Dear old Dame Elspeth's secret will really rock the Royal Tunbridge Wells Tea Museum Trustees, but she doesn't get to tell it because she dies in the middle of that upstart American, Felicity Adam's dialogue on the art and science of tasting tea. Truly, Dame Elspeth is, Dead As a Scone. A bad heart, says the old lady's doctor. No, an overdose of barbiturate, shouts Felicity. Museum director Nigel Owens can hardly believe the death, and he definitely doesn't want to believe Felicity. In fact, all those English trustees know how brash an American can get, and they all choose to listen to the doctor. Hang onto your hats from here on out. Felicity is not going to take this sitting down. Mix together a mayhem combo, some clever plot twists, a few wild ancestors with a few weird heirs, fake antiques, an international romance, and a lot of interesting facts about scones, tea, and poison, and you have a mystery you cannot put down. Add in the fact that the strong Christians are dead, but still managing to witness, and you have some interesting Christian side play going on.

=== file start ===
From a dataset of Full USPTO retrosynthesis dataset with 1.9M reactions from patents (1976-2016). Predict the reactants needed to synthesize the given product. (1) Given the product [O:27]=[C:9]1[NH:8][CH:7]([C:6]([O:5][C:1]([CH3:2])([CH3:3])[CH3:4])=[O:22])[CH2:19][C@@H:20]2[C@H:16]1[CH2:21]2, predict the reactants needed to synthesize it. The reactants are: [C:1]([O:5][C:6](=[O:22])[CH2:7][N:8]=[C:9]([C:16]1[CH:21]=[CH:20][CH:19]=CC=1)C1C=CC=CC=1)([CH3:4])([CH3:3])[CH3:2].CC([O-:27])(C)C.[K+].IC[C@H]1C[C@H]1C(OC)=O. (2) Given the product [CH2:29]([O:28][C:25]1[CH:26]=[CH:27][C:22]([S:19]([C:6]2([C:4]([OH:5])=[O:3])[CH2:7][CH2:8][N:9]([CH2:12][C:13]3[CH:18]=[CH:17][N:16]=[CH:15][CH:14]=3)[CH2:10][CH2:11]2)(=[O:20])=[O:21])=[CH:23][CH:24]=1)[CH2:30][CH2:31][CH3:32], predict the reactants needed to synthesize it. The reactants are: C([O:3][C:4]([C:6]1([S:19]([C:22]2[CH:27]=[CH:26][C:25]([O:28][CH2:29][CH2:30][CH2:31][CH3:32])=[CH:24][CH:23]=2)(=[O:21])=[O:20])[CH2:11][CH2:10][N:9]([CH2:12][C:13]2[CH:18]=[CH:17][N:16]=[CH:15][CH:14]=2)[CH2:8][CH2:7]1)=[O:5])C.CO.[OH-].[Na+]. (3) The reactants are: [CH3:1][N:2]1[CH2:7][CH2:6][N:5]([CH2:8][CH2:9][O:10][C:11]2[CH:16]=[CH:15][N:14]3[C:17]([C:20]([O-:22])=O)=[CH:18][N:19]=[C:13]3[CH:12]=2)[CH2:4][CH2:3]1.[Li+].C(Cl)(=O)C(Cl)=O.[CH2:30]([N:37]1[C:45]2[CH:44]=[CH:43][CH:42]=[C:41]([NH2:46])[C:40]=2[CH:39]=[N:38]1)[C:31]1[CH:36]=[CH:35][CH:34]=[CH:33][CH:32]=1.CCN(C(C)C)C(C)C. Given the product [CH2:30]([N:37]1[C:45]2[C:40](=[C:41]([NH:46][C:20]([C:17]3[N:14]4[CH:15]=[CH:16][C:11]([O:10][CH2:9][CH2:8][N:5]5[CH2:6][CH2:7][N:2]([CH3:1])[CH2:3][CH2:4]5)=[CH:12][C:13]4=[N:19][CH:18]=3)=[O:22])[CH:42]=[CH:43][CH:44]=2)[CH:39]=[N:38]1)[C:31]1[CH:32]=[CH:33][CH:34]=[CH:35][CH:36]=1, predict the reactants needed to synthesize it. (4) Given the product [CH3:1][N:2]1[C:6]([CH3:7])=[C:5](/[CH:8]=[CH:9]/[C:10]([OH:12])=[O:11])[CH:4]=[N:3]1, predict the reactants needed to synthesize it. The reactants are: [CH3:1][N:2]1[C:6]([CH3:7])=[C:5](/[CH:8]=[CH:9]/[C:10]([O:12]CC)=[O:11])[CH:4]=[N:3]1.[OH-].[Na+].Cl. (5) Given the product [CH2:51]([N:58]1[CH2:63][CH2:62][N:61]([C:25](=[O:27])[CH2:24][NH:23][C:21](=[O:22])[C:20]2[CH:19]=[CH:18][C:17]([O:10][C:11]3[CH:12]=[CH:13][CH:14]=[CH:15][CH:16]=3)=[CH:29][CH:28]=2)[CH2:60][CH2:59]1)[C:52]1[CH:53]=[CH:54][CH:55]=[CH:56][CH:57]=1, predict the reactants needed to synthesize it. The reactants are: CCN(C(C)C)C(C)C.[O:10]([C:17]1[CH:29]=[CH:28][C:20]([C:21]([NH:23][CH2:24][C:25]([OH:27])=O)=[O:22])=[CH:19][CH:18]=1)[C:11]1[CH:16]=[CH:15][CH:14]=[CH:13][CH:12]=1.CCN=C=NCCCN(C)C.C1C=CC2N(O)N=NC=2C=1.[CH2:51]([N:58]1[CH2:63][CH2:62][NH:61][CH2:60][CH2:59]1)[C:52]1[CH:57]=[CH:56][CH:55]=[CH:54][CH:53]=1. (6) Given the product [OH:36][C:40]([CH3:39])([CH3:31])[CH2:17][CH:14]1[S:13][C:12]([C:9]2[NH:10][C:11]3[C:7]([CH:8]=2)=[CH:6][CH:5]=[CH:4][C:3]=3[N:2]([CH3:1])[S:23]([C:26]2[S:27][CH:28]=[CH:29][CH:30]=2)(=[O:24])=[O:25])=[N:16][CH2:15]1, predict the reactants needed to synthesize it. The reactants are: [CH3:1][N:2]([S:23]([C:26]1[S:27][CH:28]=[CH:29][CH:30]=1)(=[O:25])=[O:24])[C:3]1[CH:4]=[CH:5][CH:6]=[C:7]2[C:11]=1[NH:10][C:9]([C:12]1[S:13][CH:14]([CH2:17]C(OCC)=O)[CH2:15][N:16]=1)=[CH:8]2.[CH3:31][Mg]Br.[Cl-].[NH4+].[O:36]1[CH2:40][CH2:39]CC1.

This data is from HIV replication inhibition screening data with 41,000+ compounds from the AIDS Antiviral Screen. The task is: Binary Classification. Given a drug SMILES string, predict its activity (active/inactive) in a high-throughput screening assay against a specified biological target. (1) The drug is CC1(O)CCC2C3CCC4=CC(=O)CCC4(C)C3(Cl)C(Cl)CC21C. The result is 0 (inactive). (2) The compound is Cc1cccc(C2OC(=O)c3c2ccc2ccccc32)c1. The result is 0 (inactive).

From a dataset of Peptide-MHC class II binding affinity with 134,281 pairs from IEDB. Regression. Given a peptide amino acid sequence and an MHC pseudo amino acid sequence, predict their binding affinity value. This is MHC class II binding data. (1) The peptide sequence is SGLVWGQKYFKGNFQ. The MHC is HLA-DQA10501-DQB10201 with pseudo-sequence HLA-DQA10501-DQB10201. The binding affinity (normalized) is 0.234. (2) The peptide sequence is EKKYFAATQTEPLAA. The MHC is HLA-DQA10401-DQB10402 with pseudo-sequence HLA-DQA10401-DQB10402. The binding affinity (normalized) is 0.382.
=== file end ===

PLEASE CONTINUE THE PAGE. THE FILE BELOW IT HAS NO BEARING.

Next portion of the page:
Speech makers, literary agents, and rising stars in the mystery novel field, Ron and Janet Benry, noted for their Penny Hunnechurch mysteries, base this novel on an actual English town, Janet's English upbringing, some good research, and plentiful imaginations. The characters take on depth and reality as the story romps on. A how-, why-, and who-done-it, the somewhat convoluted, but still easy-to follow plot maintains momentum and interest. A contemporary tale, Dead As a Scone is garnished with state-of-the-art burglar alarms, computer enhanced counterfeits, and the wild British traffic. Written in a logical, unvarnished style, this book relies on storyline, clues, anecdotal data, emotion, and characterization to maintain interest. The Christian themes wrap unobtrusively but unforgettably around the story.
Indubitably, Dead As a Scone is a good read for mystery fans of all ages. It will make a nice gift for both Christian and non-Christian readers. – Donna Eggett, Christian Book Previews.com
Curator of the Royal Tunbridge Wells tea Museum, Nigel Owen has learned that a dangerous criminal sits on the institution's board. But before the killer's identity is revealed, Dame Elspeth dies--from a tainted creme' brulee'! Arrogant forensicchemist Flick Adams joins Nigel in the investigation. Can these two prima donnas solve this jolly good mystery?